Springfield NAACP: Dreams Deferred in Ferguson Have Begun to Explode

Aug 17, 2014

A poster at a memorial for Michael Brown outside the Canfield Green apartment complex.
Credit Mary Delach Leonard / St. Louis Public Radio

In her first statement since the riots following the shooting of an unarmed black teenager in Ferguson on August 9, the president of the Springfield chapter of the NAACP expressed anger from the events that have unfolded there.

“How do I put in one article the causes and effects of a lifetime of inequalities for people of color?” Asked Cheryl Clay in a release issued Saturday, noting her struggles to formulate a statement about the shooting of Michael Brown.

“How do I explain how it feels to have no hope and everyday situations that confirm this hopelessness? How do I explain a lifetime of trying to survive, always aware of having to overcome stereotypes and bias?”

Her questions came before another night of violence and arrests, after some refused a midnight-5 a.m. curfew imposed by Gov. Jay Nixon.

Clay said the trend of law enforcement using deadly force on unarmed citizens alarms her, is frightening as the mother of a black son, and makes her angry.

More from Cheryl Clay:

For a week I have been angry that once again a mother has to bury her son, her child who was killed by an officer who was hired to serve and protect the community. For a week I have been angry that men of color are expendable because of stereotyped and biased thinking. The police are supposed to protect, but people of color are advising their children to be aware of the deadly trend that is occurring in our society. What is wrong with our society that some will justify this killing? Ferguson, Missouri, is a prime example of a community that is tired, a community that has had enough.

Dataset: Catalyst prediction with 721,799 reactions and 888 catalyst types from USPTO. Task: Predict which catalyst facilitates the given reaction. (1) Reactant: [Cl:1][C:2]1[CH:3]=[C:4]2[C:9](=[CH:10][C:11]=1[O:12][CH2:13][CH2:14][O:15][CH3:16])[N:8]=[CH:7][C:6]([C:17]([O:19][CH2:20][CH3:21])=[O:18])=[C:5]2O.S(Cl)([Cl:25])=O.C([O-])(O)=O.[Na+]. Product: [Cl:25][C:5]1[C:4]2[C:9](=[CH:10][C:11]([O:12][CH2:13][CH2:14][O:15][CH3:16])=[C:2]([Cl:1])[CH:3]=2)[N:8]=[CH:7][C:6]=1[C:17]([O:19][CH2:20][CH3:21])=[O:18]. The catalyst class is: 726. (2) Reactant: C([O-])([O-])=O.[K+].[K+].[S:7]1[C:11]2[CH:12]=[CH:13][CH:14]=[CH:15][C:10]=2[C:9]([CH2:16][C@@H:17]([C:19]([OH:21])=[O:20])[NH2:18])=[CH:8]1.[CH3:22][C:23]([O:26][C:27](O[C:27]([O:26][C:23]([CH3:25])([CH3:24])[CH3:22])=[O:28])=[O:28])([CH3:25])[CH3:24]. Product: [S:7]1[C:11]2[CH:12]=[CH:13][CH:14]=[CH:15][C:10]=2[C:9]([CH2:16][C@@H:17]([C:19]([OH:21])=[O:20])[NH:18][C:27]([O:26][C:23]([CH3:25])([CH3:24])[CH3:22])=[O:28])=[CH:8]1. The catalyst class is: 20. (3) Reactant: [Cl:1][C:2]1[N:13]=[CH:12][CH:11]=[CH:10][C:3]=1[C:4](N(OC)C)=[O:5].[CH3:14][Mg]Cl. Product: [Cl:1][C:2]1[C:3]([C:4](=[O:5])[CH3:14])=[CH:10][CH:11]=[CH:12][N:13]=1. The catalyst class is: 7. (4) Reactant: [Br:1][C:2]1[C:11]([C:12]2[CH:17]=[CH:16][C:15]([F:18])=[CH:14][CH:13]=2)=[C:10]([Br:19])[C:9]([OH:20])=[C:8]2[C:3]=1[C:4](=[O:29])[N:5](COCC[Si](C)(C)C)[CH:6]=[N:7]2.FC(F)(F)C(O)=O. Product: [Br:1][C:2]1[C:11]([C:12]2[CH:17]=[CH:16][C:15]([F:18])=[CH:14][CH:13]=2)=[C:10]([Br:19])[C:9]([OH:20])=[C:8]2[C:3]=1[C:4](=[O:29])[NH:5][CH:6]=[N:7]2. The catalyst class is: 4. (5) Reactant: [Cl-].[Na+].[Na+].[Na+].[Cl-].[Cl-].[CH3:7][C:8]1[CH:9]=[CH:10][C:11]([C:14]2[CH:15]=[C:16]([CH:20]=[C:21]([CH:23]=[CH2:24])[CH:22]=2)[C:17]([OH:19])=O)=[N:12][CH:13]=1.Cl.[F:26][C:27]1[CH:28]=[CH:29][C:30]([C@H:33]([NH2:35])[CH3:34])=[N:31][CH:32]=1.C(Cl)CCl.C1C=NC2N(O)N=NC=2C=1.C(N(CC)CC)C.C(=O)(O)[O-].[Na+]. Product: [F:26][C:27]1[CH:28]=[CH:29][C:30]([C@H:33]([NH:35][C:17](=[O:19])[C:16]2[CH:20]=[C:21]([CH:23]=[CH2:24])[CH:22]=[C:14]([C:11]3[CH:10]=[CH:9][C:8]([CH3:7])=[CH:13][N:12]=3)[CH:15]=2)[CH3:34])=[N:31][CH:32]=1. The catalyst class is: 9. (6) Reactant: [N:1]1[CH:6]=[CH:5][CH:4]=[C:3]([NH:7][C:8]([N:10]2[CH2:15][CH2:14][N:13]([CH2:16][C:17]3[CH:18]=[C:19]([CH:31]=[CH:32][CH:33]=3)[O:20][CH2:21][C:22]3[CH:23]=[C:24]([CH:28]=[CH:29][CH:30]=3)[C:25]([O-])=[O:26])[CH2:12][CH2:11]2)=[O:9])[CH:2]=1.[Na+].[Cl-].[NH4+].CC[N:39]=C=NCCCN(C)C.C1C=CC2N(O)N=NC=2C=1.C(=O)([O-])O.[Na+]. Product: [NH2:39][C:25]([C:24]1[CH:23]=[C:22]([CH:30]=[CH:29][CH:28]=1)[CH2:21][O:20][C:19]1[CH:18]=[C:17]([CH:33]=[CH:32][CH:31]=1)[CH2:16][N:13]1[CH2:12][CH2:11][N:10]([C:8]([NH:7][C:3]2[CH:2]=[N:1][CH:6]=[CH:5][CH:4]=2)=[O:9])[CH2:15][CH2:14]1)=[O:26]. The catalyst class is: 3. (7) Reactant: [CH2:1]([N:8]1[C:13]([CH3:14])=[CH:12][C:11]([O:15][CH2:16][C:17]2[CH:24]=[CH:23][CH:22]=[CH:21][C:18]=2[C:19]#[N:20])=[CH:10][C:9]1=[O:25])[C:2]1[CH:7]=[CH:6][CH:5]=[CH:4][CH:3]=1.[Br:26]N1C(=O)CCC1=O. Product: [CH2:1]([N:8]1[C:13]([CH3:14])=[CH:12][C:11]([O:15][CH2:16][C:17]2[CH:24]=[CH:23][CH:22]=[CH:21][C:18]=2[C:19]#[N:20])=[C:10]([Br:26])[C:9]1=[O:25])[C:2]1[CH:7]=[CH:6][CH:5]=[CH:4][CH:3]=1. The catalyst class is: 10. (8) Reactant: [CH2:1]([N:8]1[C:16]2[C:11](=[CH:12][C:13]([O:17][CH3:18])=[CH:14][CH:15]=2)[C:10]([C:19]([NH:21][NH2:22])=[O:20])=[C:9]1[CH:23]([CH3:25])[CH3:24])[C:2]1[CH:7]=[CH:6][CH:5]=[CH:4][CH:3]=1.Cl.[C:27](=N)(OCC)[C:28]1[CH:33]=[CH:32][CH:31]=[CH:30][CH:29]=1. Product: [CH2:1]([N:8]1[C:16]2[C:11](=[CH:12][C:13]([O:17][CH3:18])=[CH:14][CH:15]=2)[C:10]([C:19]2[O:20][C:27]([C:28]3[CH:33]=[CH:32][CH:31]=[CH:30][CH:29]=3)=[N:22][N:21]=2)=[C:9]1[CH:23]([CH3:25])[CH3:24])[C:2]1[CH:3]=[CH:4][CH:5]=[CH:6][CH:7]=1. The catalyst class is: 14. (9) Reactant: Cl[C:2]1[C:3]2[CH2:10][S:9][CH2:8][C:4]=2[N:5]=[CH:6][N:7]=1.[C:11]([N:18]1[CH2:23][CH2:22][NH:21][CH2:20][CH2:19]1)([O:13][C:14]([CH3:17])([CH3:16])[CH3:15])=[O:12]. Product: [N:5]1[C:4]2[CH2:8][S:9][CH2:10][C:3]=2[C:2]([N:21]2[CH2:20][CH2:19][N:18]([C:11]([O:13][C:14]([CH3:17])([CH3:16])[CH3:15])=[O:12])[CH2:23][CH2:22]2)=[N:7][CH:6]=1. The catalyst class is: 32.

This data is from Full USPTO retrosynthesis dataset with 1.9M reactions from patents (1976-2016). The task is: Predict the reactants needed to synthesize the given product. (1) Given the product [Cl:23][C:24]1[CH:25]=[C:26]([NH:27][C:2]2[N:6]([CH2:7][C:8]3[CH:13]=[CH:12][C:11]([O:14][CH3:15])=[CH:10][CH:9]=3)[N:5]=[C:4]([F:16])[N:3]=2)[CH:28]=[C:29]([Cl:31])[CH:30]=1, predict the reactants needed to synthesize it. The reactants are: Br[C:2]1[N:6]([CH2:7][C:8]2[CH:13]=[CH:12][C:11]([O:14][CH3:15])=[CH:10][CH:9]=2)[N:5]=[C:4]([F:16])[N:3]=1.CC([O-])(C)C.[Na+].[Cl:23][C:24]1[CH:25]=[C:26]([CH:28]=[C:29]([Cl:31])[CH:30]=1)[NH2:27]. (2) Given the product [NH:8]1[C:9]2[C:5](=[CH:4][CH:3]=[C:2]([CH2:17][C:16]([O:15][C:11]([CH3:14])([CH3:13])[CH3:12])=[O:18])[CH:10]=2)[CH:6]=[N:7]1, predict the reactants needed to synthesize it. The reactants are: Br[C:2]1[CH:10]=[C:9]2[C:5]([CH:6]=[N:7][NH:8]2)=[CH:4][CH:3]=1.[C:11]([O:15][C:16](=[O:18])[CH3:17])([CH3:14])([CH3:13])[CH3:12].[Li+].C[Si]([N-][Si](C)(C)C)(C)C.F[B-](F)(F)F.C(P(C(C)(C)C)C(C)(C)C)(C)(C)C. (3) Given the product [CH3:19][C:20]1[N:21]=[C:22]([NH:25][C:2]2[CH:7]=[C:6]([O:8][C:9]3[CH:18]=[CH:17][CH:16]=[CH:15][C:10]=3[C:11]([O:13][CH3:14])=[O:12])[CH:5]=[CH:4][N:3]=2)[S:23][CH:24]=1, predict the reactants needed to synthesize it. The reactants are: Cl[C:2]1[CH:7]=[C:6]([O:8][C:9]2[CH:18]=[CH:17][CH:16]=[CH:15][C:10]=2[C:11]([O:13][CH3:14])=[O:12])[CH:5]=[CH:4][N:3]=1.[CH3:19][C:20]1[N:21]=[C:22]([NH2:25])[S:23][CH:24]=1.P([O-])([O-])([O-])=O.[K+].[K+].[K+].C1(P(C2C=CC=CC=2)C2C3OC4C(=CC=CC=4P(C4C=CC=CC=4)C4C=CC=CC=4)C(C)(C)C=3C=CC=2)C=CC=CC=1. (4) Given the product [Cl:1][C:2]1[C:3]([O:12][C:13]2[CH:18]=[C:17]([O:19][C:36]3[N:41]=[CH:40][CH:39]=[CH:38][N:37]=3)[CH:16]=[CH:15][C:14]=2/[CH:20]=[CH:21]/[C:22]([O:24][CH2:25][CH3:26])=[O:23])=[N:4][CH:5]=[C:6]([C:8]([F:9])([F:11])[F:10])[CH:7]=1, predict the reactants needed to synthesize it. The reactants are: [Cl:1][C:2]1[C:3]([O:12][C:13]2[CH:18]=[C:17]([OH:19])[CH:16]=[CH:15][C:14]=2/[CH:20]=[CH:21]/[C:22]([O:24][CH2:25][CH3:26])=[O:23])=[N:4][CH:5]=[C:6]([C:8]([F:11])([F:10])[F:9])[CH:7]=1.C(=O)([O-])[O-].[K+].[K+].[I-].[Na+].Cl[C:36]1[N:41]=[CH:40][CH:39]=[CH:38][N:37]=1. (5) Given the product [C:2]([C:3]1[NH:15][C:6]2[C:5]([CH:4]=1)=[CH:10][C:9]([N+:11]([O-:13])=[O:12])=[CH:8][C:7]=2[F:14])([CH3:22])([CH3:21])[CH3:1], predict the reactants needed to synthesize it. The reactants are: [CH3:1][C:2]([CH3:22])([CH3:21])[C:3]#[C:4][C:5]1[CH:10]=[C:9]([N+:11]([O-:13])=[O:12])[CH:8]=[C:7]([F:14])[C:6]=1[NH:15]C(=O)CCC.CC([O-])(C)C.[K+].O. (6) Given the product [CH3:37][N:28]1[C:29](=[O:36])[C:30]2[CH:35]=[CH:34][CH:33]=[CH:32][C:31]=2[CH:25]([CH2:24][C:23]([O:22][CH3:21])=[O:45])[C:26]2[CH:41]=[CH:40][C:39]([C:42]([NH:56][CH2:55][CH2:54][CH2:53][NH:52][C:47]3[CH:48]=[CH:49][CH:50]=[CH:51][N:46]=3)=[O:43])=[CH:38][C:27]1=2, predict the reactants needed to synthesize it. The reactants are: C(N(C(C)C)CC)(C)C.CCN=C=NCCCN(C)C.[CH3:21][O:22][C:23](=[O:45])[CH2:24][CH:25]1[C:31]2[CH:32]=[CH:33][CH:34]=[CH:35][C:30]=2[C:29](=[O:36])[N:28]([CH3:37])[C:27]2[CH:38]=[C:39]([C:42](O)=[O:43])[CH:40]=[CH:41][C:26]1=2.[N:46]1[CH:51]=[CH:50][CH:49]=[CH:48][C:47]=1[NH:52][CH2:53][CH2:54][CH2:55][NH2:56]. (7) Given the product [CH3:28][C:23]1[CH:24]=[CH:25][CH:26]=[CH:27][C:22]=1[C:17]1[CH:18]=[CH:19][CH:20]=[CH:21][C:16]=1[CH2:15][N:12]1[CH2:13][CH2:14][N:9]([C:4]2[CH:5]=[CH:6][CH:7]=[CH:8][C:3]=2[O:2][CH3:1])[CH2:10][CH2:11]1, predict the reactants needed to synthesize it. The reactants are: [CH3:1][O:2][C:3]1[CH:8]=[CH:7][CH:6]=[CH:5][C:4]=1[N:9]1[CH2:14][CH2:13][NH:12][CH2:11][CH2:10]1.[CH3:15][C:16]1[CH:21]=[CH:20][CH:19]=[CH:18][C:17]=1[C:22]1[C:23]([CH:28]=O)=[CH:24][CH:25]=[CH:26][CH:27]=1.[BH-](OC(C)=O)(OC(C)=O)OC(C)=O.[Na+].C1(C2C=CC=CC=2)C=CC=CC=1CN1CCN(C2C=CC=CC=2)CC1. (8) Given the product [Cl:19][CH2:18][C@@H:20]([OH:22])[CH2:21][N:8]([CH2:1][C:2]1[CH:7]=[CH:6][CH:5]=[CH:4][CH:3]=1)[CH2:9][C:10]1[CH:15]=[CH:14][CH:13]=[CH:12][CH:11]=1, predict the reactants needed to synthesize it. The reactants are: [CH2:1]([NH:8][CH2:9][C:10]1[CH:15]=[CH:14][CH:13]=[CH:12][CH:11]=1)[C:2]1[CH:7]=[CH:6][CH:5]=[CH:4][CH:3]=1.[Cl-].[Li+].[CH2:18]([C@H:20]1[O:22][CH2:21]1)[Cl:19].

Ferguson, Missouri, is an example of a dream deferred as Langston Hughes wrote in his 1951 poem, “Harlem”: "What happens to a dream deferred? Does it dry up like a raisin in the sun? Or fester like a sore-- And then run? Does it stink like rotten meat? Or crust and sugar over-- like a syrupy sweet? Maybe it just sags like a heavy load. Or does it explode?" This is 2014, and I believe that the dreams deferred in Ferguson have begun to explode.

As our nation looks on, may Missouri begin to heal and may dialogue continue. The killing of unarmed citizens is unacceptable, and I can only pray for our state and our nation if these tragedies continue.